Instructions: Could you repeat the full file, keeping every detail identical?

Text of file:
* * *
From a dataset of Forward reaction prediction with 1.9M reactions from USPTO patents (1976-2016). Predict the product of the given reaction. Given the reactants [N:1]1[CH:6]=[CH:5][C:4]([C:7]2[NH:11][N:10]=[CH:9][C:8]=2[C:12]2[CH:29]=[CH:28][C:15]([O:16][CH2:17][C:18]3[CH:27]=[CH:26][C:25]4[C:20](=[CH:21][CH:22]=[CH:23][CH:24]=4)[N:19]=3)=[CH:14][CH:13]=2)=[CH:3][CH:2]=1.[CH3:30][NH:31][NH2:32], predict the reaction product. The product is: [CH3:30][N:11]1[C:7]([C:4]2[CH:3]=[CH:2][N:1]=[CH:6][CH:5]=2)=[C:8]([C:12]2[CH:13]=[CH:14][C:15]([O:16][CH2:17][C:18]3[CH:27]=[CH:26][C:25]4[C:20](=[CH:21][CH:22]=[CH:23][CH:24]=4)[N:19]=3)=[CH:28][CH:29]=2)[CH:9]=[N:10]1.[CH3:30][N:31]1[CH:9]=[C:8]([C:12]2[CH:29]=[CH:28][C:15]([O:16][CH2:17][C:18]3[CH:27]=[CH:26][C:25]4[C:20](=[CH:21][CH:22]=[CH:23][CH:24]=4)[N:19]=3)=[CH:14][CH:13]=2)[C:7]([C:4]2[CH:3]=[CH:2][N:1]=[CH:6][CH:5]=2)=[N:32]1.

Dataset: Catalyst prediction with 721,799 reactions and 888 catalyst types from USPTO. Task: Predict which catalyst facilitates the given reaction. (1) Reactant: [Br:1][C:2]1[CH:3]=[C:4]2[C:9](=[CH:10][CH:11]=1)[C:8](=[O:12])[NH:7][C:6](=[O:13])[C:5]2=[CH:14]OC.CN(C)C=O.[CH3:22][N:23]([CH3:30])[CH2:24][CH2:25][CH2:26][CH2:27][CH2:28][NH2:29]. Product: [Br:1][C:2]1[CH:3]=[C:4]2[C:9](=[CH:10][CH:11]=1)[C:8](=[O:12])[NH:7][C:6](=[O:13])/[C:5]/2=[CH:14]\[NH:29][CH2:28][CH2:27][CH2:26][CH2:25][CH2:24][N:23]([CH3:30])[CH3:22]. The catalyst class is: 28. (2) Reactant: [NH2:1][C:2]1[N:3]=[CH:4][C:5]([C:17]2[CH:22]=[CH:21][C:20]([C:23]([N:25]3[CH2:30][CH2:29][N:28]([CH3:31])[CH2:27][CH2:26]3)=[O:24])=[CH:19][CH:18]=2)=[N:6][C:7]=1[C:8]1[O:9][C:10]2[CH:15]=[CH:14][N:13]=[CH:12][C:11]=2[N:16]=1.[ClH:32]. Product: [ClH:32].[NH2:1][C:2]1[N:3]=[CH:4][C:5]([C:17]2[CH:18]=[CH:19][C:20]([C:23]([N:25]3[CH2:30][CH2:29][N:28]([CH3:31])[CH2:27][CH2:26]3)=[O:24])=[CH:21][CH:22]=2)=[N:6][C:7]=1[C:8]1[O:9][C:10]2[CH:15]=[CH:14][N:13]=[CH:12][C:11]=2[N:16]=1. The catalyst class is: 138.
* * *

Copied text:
From a dataset of Forward reaction prediction with 1.9M reactions from USPTO patents (1976-2016). Predict the product of the given reaction. Given the reactants [N:1]1[CH:6]=[CH:5][C:4]([C:7]2[NH:11][N:10]=[CH:9][C:8]=2[C:12]2[CH:29]=[CH:28][C:15]([O:16][CH2:17][C:18]3[CH:27]=[CH:26][C:25]4[C:20](=[CH:21][CH:22]=[CH:23][CH:24]=4)[N:19]=3)=[CH:14][CH:13]=2)=[CH:3][CH:2]=1.[CH3:30][NH:31][NH2:32], predict the reaction product. The product is: [CH3:30][N:11]1[C:7]([C:4]2[CH:3]=[CH:2][N:1]=[CH:6][CH:5]=2)=[C:8]([C:12]2[CH:13]=[CH:14][C:15]([O:16][CH2:17][C:18]3[CH:27]=[CH:26][C:25]4[C:20](=[CH:21][CH:22]=[CH:23][CH:24]=4)[N:19]=3)=[CH:28][CH:29]=2)[CH:9]=[N:10]1.[CH3:30][N:31]1[CH:9]=[C:8]([C:12]2[CH:29]=[CH:28][C:15]([O:16][CH2:17][C:18]3[CH:27]=[CH:26][C:25]4[C:20](=[CH:21][CH:22]=[CH:23][CH:24]=4)[N:19]=3)=[CH:14][CH:13]=2)[C:7]([C:4]2[CH:3]=[CH:2][N:1]=[CH:6][CH:5]=2)=[N:32]1.

Dataset: Catalyst prediction with 721,799 reactions and 888 catalyst types from USPTO. Task: Predict which catalyst facilitates the given reaction. (1) Reactant: [Br:1][C:2]1[CH:3]=[C:4]2[C:9](=[CH:10][CH:11]=1)[C:8](=[O:12])[NH:7][C:6](=[O:13])[C:5]2=[CH:14]OC.CN(C)C=O.[CH3:22][N:23]([CH3:30])[CH2:24][CH2:25][CH2:26][CH2:27][CH2:28][NH2:29]. Product: [Br:1][C:2]1[CH:3]=[C:4]2[C:9](=[CH:10][CH:11]=1)[C:8](=[O:12])[NH:7][C:6](=[O:13])/[C:5]/2=[CH:14]\[NH:29][CH2:28][CH2:27][CH2:26][CH2:25][CH2:24][N:23]([CH3:30])[CH3:22]. The catalyst class is: 28. (2) Reactant: [NH2:1][C:2]1[N:3]=[CH:4][C:5]([C:17]2[CH:22]=[CH:21][C:20]([C:23]([N:25]3[CH2:30][CH2:29][N:28]([CH3:31])[CH2:27][CH2:26]3)=[O:24])=[CH:19][CH:18]=2)=[N:6][C:7]=1[C:8]1[O:9][C:10]2[CH:15]=[CH:14][N:13]=[CH:12][C:11]=2[N:16]=1.[ClH:32]. Product: [ClH:32].[NH2:1][C:2]1[N:3]=[CH:4][C:5]([C:17]2[CH:18]=[CH:19][C:20]([C:23]([N:25]3[CH2:30][CH2:29][N:28]([CH3:31])[CH2:27][CH2:26]3)=[O:24])=[CH:21][CH:22]=2)=[N:6][C:7]=1[C:8]1[O:9][C:10]2[CH:15]=[CH:14][N:13]=[CH:12][C:11]=2[N:16]=1. The catalyst class is: 138.